Felda settler representatives say government's assistance plans do not go far enough

Felda settler representatives say government's assistance plans do not go far enough

The executive committee of Voice of Felda Second Generation outlining their demands on Jul 24, a day after Najib unveiled initiatives to help Felda settlers. (Photo: Melissa Goh)

KUALA LUMPUR: Second-generation settlers under the Federal Land Development Authority (Felda) want Prime Minister Najib Razak to do more to address the problems faced by smallholders, they said on Monday (Jul 24).

They said the six initiatives unveiled by Najib on Sunday in conjunction with Settlers' Day, including a RM5,000 (S$1,589) handout, left much to be desired.

Incentives unveiled include debt disposal, incentive payments, the setting up of a special fund and grant, as well as a housing incentive.

Felda communities, home to predominantly ethnic Malays who work for the national palm plantation operator, are among the beneficiaries of the government's affirmative action programme for indigenous people known collectively as sons of the soil, or bumiputera.

The communities are increasingly being targeted by the opposition as the general election draws closer. Fifty-four of 222 parliamentary seats are considered Felda constituencies, seen as the traditional vote bank of Najib's Barisan Nasional government.

"The government is not addressing the underlying problems faced by Felda settlers," says Dzulkelfi Nordin, adviser to Voice of Felda Second Generation, a pressure group that represents abour 66,000 of almost 120,000 Felda settlers.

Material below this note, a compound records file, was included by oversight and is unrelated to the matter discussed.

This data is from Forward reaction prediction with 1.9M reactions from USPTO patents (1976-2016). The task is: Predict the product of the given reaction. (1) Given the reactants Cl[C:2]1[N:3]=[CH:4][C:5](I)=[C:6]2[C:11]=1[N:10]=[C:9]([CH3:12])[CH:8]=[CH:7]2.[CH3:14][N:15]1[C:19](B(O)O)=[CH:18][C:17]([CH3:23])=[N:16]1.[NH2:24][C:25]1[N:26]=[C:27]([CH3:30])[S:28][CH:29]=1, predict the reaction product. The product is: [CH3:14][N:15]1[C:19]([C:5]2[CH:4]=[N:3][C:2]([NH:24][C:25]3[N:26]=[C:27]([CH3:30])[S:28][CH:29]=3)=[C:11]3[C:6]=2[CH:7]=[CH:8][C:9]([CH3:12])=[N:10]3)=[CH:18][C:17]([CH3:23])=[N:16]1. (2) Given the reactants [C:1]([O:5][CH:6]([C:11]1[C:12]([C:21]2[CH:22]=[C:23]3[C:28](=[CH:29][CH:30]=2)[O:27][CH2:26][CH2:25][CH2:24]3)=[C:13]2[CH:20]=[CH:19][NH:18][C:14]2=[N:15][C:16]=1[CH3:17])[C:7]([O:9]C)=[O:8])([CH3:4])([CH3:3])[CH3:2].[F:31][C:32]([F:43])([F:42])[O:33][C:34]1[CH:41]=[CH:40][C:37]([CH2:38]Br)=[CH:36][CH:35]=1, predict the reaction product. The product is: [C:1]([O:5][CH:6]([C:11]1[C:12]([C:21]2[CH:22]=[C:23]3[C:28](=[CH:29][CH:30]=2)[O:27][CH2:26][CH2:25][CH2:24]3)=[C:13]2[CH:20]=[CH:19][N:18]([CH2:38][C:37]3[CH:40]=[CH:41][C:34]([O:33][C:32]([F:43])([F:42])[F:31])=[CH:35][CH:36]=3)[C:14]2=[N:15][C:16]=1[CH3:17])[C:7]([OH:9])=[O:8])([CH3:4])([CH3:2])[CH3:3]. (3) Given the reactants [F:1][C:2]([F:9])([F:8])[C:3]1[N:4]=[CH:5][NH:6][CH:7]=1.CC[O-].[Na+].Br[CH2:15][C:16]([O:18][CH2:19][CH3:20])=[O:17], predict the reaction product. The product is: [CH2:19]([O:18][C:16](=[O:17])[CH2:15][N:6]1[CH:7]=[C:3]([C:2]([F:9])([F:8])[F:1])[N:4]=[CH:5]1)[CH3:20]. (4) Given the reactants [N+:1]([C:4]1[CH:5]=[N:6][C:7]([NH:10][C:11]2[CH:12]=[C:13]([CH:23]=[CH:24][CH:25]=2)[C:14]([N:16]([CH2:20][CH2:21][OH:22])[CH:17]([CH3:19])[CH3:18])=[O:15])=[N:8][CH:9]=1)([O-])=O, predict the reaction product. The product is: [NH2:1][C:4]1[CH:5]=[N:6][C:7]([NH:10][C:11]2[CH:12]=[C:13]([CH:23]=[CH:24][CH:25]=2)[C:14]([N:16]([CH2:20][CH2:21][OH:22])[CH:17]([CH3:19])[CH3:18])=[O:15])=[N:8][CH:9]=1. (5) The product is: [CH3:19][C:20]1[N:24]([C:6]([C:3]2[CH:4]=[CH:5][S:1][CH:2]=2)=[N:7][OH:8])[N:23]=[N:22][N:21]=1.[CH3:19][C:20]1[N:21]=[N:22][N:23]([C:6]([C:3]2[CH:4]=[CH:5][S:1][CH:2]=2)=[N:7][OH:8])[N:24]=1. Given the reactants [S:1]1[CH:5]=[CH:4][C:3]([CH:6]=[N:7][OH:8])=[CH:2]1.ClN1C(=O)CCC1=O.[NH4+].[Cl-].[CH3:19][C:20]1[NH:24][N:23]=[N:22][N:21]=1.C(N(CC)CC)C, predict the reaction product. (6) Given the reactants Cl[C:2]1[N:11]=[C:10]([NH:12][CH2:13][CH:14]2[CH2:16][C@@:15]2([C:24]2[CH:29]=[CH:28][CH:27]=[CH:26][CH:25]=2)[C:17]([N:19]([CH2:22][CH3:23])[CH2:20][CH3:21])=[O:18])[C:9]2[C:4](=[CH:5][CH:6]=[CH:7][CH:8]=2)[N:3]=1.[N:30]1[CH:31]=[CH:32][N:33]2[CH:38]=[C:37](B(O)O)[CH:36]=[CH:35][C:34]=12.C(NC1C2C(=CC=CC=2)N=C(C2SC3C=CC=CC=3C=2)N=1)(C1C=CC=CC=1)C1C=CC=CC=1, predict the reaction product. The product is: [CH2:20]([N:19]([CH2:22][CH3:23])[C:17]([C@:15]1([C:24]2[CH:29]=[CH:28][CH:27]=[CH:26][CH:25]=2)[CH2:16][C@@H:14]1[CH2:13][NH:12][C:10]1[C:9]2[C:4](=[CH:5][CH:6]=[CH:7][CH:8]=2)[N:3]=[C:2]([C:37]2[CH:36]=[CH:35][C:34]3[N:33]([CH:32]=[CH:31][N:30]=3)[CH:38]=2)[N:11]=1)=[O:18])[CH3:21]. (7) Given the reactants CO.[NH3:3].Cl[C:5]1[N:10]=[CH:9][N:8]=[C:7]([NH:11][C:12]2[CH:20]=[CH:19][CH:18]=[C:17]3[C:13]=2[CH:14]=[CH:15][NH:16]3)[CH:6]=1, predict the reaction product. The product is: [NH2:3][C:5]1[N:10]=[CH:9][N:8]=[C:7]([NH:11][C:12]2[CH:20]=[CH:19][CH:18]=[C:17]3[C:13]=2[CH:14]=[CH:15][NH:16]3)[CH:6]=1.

At a news conference in Kuala Lumpur, the Voice of Felda Second Generation executive committee outlined demands for the ruling BN government to improve the management of the palm oil and rubber plantations, including regular updates on financial statements.

They said there had been complaints that the land has been poorly managed after it was leased to Felda Technoplant and that its yield has plunged as a result, leaving some saddled with debt.

"The debt is created because our plantation land was badly managed, resulting in overgrowth and low yield. Yet, they bill us for every single expense they incurred," said Zainudin Zainal, executive committee member of Voice of Felda Second Generation.

The group said it hopes the government would regularly update them on financial accounts - as opposed to once every 10 years currently - as well as help them restructure their debt.


Separately, the group also called for the removal of the existing board of directors at Felda Global Ventures (FGV). Felda owns about 33 per cent of FGV shares, which have lost more than half their value since its listing in 2012.

The company is the world's third-largest palm oil company and is currently embroiled in allegations of corruption and abuse of power.  

The group said many have lost confidence with the existing board following the management crisis that resulted in the suspension of its CEO Zakaria Arshad and the subsequent resignation of chairman Mohd Isa Abdul Samad.

Zakaria is facing a domestic inquiry over alleged impropriety in one of FGV's subsidiaries, Delima Oil Products, with the outcome expected in mid-August.

"The problem in FGV is there is no separation of powers between the board of directors and the executive. This is the main reason why investors hesitate to invest in the company," said Zainudin.

Source: CNA/jp